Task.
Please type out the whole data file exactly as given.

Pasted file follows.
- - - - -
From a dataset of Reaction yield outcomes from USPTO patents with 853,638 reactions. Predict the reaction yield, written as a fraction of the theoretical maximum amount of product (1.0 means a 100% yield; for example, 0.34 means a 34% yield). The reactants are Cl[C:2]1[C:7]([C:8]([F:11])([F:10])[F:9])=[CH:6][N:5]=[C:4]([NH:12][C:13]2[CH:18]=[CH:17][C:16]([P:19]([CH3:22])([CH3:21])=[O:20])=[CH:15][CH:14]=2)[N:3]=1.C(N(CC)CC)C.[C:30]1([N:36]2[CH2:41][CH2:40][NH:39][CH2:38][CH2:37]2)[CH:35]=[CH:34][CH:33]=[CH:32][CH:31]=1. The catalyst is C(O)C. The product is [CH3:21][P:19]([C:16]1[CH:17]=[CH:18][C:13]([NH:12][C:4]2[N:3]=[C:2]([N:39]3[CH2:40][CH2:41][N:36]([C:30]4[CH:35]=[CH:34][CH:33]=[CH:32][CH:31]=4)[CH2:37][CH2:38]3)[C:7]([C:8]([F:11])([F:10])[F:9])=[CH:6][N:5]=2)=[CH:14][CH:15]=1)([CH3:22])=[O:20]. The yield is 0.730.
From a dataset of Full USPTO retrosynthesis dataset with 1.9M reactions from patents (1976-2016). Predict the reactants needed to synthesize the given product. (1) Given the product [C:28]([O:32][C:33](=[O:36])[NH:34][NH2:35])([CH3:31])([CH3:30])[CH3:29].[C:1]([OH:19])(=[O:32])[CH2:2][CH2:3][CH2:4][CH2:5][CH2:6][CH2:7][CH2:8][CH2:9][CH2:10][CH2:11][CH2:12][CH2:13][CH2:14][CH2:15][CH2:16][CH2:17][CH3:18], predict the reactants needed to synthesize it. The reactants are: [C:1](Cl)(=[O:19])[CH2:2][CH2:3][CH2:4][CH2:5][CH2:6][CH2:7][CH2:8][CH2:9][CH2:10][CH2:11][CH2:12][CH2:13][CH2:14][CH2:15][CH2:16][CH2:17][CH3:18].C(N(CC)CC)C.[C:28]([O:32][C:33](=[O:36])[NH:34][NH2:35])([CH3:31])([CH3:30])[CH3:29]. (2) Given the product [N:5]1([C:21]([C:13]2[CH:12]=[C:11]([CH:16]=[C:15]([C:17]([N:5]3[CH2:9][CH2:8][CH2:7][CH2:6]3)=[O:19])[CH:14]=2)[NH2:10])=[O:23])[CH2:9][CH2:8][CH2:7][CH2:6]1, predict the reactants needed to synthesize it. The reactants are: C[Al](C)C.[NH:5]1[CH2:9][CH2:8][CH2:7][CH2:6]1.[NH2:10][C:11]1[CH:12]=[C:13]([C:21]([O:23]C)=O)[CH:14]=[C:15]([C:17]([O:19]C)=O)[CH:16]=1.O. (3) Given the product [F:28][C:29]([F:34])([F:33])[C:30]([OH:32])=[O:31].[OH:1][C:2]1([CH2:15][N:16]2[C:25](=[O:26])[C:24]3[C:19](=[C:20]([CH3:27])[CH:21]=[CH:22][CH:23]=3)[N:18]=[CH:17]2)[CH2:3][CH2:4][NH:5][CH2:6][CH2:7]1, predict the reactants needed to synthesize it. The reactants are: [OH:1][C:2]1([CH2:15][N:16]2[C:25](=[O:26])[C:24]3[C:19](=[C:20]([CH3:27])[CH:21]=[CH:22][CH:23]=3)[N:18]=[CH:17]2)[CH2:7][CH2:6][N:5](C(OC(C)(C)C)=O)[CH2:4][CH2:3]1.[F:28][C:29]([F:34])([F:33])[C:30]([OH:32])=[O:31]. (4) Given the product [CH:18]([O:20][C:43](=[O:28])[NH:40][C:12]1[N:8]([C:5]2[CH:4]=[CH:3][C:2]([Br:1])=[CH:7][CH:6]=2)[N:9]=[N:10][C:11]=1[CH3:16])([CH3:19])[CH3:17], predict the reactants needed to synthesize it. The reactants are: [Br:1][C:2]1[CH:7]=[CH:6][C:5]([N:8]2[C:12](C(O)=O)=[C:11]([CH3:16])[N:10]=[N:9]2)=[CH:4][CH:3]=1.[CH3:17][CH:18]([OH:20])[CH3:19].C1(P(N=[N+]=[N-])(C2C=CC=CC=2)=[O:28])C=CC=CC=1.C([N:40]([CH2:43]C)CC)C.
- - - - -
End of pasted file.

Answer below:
From a dataset of Reaction yield outcomes from USPTO patents with 853,638 reactions. Predict the reaction yield, written as a fraction of the theoretical maximum amount of product (1.0 means a 100% yield; for example, 0.34 means a 34% yield). The reactants are Cl[C:2]1[C:7]([C:8]([F:11])([F:10])[F:9])=[CH:6][N:5]=[C:4]([NH:12][C:13]2[CH:18]=[CH:17][C:16]([P:19]([CH3:22])([CH3:21])=[O:20])=[CH:15][CH:14]=2)[N:3]=1.C(N(CC)CC)C.[C:30]1([N:36]2[CH2:41][CH2:40][NH:39][CH2:38][CH2:37]2)[CH:35]=[CH:34][CH:33]=[CH:32][CH:31]=1. The catalyst is C(O)C. The product is [CH3:21][P:19]([C:16]1[CH:17]=[CH:18][C:13]([NH:12][C:4]2[N:3]=[C:2]([N:39]3[CH2:40][CH2:41][N:36]([C:30]4[CH:35]=[CH:34][CH:33]=[CH:32][CH:31]=4)[CH2:37][CH2:38]3)[C:7]([C:8]([F:11])([F:10])[F:9])=[CH:6][N:5]=2)=[CH:14][CH:15]=1)([CH3:22])=[O:20]. The yield is 0.730.
From a dataset of Full USPTO retrosynthesis dataset with 1.9M reactions from patents (1976-2016). Predict the reactants needed to synthesize the given product. (1) Given the product [C:28]([O:32][C:33](=[O:36])[NH:34][NH2:35])([CH3:31])([CH3:30])[CH3:29].[C:1]([OH:19])(=[O:32])[CH2:2][CH2:3][CH2:4][CH2:5][CH2:6][CH2:7][CH2:8][CH2:9][CH2:10][CH2:11][CH2:12][CH2:13][CH2:14][CH2:15][CH2:16][CH2:17][CH3:18], predict the reactants needed to synthesize it. The reactants are: [C:1](Cl)(=[O:19])[CH2:2][CH2:3][CH2:4][CH2:5][CH2:6][CH2:7][CH2:8][CH2:9][CH2:10][CH2:11][CH2:12][CH2:13][CH2:14][CH2:15][CH2:16][CH2:17][CH3:18].C(N(CC)CC)C.[C:28]([O:32][C:33](=[O:36])[NH:34][NH2:35])([CH3:31])([CH3:30])[CH3:29]. (2) Given the product [N:5]1([C:21]([C:13]2[CH:12]=[C:11]([CH:16]=[C:15]([C:17]([N:5]3[CH2:9][CH2:8][CH2:7][CH2:6]3)=[O:19])[CH:14]=2)[NH2:10])=[O:23])[CH2:9][CH2:8][CH2:7][CH2:6]1, predict the reactants needed to synthesize it. The reactants are: C[Al](C)C.[NH:5]1[CH2:9][CH2:8][CH2:7][CH2:6]1.[NH2:10][C:11]1[CH:12]=[C:13]([C:21]([O:23]C)=O)[CH:14]=[C:15]([C:17]([O:19]C)=O)[CH:16]=1.O. (3) Given the product [F:28][C:29]([F:34])([F:33])[C:30]([OH:32])=[O:31].[OH:1][C:2]1([CH2:15][N:16]2[C:25](=[O:26])[C:24]3[C:19](=[C:20]([CH3:27])[CH:21]=[CH:22][CH:23]=3)[N:18]=[CH:17]2)[CH2:3][CH2:4][NH:5][CH2:6][CH2:7]1, predict the reactants needed to synthesize it. The reactants are: [OH:1][C:2]1([CH2:15][N:16]2[C:25](=[O:26])[C:24]3[C:19](=[C:20]([CH3:27])[CH:21]=[CH:22][CH:23]=3)[N:18]=[CH:17]2)[CH2:7][CH2:6][N:5](C(OC(C)(C)C)=O)[CH2:4][CH2:3]1.[F:28][C:29]([F:34])([F:33])[C:30]([OH:32])=[O:31]. (4) Given the product [CH:18]([O:20][C:43](=[O:28])[NH:40][C:12]1[N:8]([C:5]2[CH:4]=[CH:3][C:2]([Br:1])=[CH:7][CH:6]=2)[N:9]=[N:10][C:11]=1[CH3:16])([CH3:19])[CH3:17], predict the reactants needed to synthesize it. The reactants are: [Br:1][C:2]1[CH:7]=[CH:6][C:5]([N:8]2[C:12](C(O)=O)=[C:11]([CH3:16])[N:10]=[N:9]2)=[CH:4][CH:3]=1.[CH3:17][CH:18]([OH:20])[CH3:19].C1(P(N=[N+]=[N-])(C2C=CC=CC=2)=[O:28])C=CC=CC=1.C([N:40]([CH2:43]C)CC)C.